In Search Of Calm


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Nin-o-Van

Some pro­mos trig­ger inter­est­ing chains of (re)discovery. Recently, the stead­ily impress­ive Full Spec­trum records sent me Nin-o-Van by Cedar AV. This five-track album occu­pies some­thing of a lo-fi ambi­ent gui­tar ter­rit­ory that I can really go for from time to time. My search for inner calm has dar­ted into dis­par­ate dir­ec­tions recently — mainly black metal and jazz, next to the usual folk and ambi­ent fare — but music like this quite dir­ectly goes into calm and mel­an­cholic tra­ject­or­ies.

Nin-O-Van is easy listen­ing, with some­thing of a fireside (or porch) vibe to it, sug­gest­ing — like the album cover — a view out over some kind of Amer­ican out­back. Prob­ably Wis­con­sin, since that’s where the trio is based. Besides what fol­lows below, the album reminded me of Clint Heidorn’s Atwater album, which explored sim­ilar music–landscape inter­ac­tions.

The album starts nicely poppy with hand­claps, tam­bour­ines, and back­groun­ded vocals in the title track, along­side the melodic gui­tars the dom­in­ate much of the record. The trio soon reveals a pre­dilec­tion for sharp elec­tronic and glitchy ele­ments: the end of the first track ends in a gritty haze, along­side field record­ings. This bal­ance between the organic and elec­tronic is main­tained through­out the album. The instru­mental night­time sounds of “Min­nott” slowly dawn into “Pike”, which puts a frag­men­ted uplift­ing chord pro­gres­sion over a pleas­antly tinkly ambi­ent back­drop. It’s a little bit like a chopped up “Boys of Sum­mer”, if that makes sense. “Pine River” is min­im­al­ist, with a sad vibe, remin­is­cent of Agit­ated Radio Pilot’s moody lo-fi works. “Sun House”, finally hits that more accept­ing, laid-back side of calm, where everything turns out to be alright. A shim­mer­ing, com­fort­ing way to end an album.

Have a listen to the entire thing here:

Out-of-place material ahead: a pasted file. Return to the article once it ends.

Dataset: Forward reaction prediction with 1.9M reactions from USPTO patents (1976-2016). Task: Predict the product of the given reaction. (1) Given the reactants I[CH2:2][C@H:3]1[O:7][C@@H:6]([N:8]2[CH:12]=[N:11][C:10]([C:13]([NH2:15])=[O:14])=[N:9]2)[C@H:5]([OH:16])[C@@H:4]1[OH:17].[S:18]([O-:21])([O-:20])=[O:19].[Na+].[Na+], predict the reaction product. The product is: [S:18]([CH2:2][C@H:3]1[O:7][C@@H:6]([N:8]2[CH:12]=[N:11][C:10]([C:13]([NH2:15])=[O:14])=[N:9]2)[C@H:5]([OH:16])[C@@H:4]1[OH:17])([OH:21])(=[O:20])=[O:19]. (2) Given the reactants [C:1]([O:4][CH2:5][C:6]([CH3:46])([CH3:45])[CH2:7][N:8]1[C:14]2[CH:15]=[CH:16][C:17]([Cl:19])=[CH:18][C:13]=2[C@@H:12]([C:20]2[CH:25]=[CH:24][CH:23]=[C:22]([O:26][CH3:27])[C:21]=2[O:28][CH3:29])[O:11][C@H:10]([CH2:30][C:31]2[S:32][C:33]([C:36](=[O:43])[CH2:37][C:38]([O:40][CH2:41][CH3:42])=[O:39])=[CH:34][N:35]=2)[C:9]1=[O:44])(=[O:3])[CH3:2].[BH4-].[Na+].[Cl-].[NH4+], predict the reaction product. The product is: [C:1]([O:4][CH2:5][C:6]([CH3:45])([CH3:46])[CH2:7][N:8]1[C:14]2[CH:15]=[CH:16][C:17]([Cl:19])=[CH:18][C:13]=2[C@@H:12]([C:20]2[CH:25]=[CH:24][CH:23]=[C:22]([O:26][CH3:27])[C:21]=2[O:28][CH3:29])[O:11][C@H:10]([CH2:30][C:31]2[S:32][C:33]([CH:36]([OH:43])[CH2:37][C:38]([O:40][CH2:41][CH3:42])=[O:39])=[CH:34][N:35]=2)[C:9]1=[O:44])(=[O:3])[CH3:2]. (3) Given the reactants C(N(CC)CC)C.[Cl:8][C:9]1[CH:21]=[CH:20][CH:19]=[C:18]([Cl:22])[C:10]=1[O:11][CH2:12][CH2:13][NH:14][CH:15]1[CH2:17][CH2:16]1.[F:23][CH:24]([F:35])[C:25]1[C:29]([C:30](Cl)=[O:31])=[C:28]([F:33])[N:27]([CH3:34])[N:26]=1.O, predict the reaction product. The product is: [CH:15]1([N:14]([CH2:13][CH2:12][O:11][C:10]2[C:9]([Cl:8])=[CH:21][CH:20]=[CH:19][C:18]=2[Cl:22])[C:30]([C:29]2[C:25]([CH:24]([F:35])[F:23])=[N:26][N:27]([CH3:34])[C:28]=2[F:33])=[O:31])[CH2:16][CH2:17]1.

I enjoyed Nin-o-Van quite a bit, but it also put me in mind of Duncan Sumpner’s Songs of Green Pheas­ant and his album Soft Wounds, which I covered here when it came out a few years ago. That’s an album that reg­u­larly finds its way back to me, an under­stated little gem of wist­ful songs and instru­ment­als. I vaguely recalled that Sumpner made a couple of other albums before it, and I decided that now was a good time to hunt one down.

Gyllyng Street

Gyllyng Street

Gyllyng Street (2007) arrived last week, and though I can’t seem to find any last­ing peace right now, I can get at least 40 minutes of it whenever I put this on, which is at least a couple of times on recent work days. The album relies a bit more on elec­tric gui­tars than Soft Wounds, yet it still has that quiet mel­an­cho­lia: Sumpner’s warm, lan­guid voice, songs that rely on sim­ple, strong melod­ies, occa­sion­ally pick­ing up a bit of pace with bass and thread­bare drums.

The whole album is incred­ibly strong, but the opener “Boats” stands out as a strong intro­duc­tion to Sumpner’s whole sound. The slow pace is ini­tially deceiv­ing, hid­ing an inner power that later comes out through a cut­ting lead gui­tar part.

Com­ing on the heels of the (rel­at­ively) ener­getic “King Fri­day” and strong piano and guitar-driven “West Coast Pro­fil­ing” — which in turn are sep­ar­ated by the almost whispered “The Bal­lad Of Cen­tury Paul” — is another one of my faves, “Alex Drift­ing Alone”, again show­cas­ing how subtle Sumpner is at craft­ing a seam­less flow in his albums. Here, like on Soft Wounds, we’re treated to some beau­ti­ful trum­pet accents too.

And at the end, thought, the album has one of my favour­ite sur­prises: an ambi­ent track. I love it when folksy artists wander a bit, and while Agit­ated Radio Pilot’s “The Bar­ren Ground Assembly” is still my favour­ite sur­prise ambi­ent closer, Sumpner comes pretty damn near here with “A Sketch for Maen­porth”. Proper sampled rat­tlings and other stuff, cold delayed gui­tars, and the gradual swell of a pulsat­ing beat. I wouldn’t mind a whole lot more of this, but hid­den away at the end of a song-based album isn’t a bad place either.

So yeah, I’m still search­ing for a bit of calm, but at least music keeps pulling me in inter­est­ing dir­ec­tions, where the new can trig­ger the old and lead back to another some­thing new. If you’re in need of some calm as well, you could do worse than to seek out Nin-o-Van on tape or digitalGyllyng Street may still be found as well, but mostly second hand. There’s not many traces of it online.